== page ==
The premise of A Feast for Odin is that you are playing a clan in a Viking saga. When I first got the box, I was shocked - it is almost a foot tall but has the same length and width as Caverna and the other Rosenberg games. Opening it up was even more shocking - instead of the bags and bags of wooden meeples, sheeples, pigs, cows, etc., you only have a few wooden pieces (wood, stone, ore, and your meeples) and a metric TON of cardboard. Cardboard chits overflow and I think there were at least 10 sprues of cardboard chits that were almost completely full. So instead of have the resource be wood they are cardboard. At first, I decried the "obvious" attempt to save cost by switching to chits... until I realized that the game revolved around an economics engine where chits are "upgradable" by flipping them (most of the chits are double sided, with different colors of goods on both sides).

Another thing, at first glance, that you notice is that the game is WAY more complex than even Caverna (which was on the medium-heavy side, even if you had played Agricola). This one is probably fully on the heavy side and may even be a "hardcore" game. As I learned the rules, I mulled over how I would teach them. It isn't that the game is not as streamlined as the other Rosenberg games - it has many of the same pure Euro mechanics of worker placement, action spaces, action space blocking, and a large dedicated action board. What is different, however, is the function and reason for the actions. So it would be easy to teach what each space does, but very difficult to teach WHY you would want to do each action (for example, why would I want to get furs from a trapping action or what reason would there be to "flip" tiles to their alternative side). Once you mull over the book and play a round, things become more clear, but I am still not sure the best way to optimize an economics engine in the game.

The entire economics engine centers on placing Tetris-style goods chits on a variety of boards. You start with a home board, but can acquire extra islands (like the Faroe Islands or Iceland) and long houses. These boards have a ton of -1 vp spaces on them - so the goal is to get the boards and cover the -1 VP spaces in order to have a net gain on the VP the boards give you (or, in the case of your home island, to cover the negatives as a way to show your prowess). Also on the boards are diagonals that give you silver income (you have to cover previous diagonals to go up the income ladder) and space peppered around that, should you surround them with tiles, you get a bonus good. This is a very interesting mechanic and a large part of the puzzle or fun of the game. You do not have any sort of "farm" and you cannot plant goods for harvest (harvest is passive and predictable for all players), although you can raise sheep and cows. Otherwise, all goods are gained from actions or by "processing" goods with an occupation card.

The game took me a while to learn and a while to play. That said, and I would need some subsequent plays to make a final call, but I think this is the most solo-friendly Rosenberg game of the series. In fact, I am not sure what you would gain by playing with other players (other than the social aspect, of course). The solo game simulates action space blocking and you still feel the brain-burn of decision making on which would be your most optimized move for your engine. Some of the more annoying aspects of previous games in the series, notably feeding your people and growing your tribe, are now automated (making feeding more of a tax and growing something that happens every turn to all players). The issue will be getting the right sized and color tiles for your boards. Certain tile colors cannot be next to one another (green cannot touch green) so they need to either be placed carefully or traded for blue goods (which have no placement restrictions). This is the entire reason for the engine - to get goods and then turn them into the proper colors to fit on the board.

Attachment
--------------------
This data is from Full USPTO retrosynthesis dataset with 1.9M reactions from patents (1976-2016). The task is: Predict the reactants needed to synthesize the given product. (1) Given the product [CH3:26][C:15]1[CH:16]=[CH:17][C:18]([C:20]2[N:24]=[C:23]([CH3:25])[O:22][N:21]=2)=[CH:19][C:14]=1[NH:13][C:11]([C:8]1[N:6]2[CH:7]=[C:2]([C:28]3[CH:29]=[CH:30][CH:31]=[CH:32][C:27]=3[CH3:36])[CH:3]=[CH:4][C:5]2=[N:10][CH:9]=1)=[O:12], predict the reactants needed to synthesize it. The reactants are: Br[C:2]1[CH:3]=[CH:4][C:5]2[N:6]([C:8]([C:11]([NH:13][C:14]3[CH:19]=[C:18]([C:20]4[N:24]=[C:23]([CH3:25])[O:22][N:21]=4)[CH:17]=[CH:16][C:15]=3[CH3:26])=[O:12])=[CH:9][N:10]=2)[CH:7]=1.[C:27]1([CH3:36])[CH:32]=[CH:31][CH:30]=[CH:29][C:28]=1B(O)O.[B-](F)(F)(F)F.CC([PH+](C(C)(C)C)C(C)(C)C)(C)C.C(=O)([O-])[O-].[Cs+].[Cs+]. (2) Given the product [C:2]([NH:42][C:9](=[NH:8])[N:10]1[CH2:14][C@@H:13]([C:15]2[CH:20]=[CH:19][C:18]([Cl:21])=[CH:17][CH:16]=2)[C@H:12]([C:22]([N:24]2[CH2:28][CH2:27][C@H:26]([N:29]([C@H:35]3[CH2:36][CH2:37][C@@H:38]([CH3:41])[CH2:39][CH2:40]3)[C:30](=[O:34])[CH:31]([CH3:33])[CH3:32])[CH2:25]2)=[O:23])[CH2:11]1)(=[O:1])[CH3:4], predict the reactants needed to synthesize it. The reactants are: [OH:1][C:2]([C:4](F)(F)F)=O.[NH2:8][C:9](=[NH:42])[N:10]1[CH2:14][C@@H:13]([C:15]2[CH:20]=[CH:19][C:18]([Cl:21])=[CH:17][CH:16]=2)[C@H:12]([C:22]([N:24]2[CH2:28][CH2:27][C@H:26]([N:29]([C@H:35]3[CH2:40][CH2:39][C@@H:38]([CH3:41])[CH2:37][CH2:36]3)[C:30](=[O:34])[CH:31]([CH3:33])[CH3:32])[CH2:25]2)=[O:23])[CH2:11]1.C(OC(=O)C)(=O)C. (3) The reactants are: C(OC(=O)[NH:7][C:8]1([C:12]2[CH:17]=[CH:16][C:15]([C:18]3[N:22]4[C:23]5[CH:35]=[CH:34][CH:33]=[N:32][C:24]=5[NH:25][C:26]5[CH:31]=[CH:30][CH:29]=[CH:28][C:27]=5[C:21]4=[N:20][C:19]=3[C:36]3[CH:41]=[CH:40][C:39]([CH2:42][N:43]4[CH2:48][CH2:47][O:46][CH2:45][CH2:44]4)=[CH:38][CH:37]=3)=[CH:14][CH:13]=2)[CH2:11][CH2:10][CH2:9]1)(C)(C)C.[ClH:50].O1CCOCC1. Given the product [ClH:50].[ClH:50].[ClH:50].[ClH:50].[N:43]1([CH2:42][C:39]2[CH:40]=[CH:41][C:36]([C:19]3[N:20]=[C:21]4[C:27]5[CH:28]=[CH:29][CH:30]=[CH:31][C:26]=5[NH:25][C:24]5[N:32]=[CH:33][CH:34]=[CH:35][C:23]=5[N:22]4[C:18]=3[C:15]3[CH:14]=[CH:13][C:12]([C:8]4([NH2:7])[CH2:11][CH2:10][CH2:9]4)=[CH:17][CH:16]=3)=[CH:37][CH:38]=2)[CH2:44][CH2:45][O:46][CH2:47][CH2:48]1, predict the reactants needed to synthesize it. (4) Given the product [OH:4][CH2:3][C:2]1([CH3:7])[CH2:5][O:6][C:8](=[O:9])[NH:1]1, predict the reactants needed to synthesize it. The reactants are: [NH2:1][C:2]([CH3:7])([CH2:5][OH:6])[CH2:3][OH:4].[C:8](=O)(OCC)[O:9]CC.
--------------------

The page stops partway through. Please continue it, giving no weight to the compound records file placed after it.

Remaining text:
There is a lot of rules policing - you need to make sure you follow the tile placement rules or the game falls apart. This is made more difficult by the fact that different boards have different placement rules (e.g. you cannot place red and orange goods on home boards but you can place them on longhouse boards). Additionally, and this is odd for a Rosenberg game, there is a dice-rolling and luck component on a few of the actions - notably hunting, trapping, and whaling. This is not a HUGE issue and you can certainly take steps to mitigate or overcome the dice roll, but it is still there and it will bother some Euro purists (a fact he must of realized, as he adds a note justifying the choice in the rules). The occupation cards, like Agricola, also add some luck, although I would not say the occupations are quite as imbalanced as Agricola (there are some clearly more useful, but most get you at least SOMETHING good).

So the best way to describe the game is the action board of Caverna meets the goods and tile-base engine of Le Havre (where you process tiles for profit). This time, however, the tiles ARE the profit and you place them on your boards. The puzzle element is quite fun and very good for a solo player. I would so far rate it a 9.5-10 and I immensely enjoyed my playthrough. I have been wanting to play more, but have not had the time (and I only get to play at night after getting up at 6:00am - not optimal for a brain burner). Do note, Caverna is in my top 5 games, so I am biased about these Euros.

EDITED P.S. - when you first see all the -1 VP spaces on these boards, your mind freaks out and says "how will I fill those and why would I ever take a SECOND island square." Oddly enough, I filled every one of my spaces in my first playthough. That said, I was far away from the 100 VPs that the rules say is considered "winning" in a solo play.

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Re: OO Boardgamers, what did you play this weekend?

Post by Zarathud » Fri Feb 03, 2017 1:33 am

Archinerd wrote:
hepcat wrote:I really wanna play Inis. But I'm waiting for someone in our Chicago group to get it first.
Zarathud sure is taking his time picking this one up. :)
Inis is on my convention buy list because my sister couldn't find it for Christmas. We still have to play Scythe!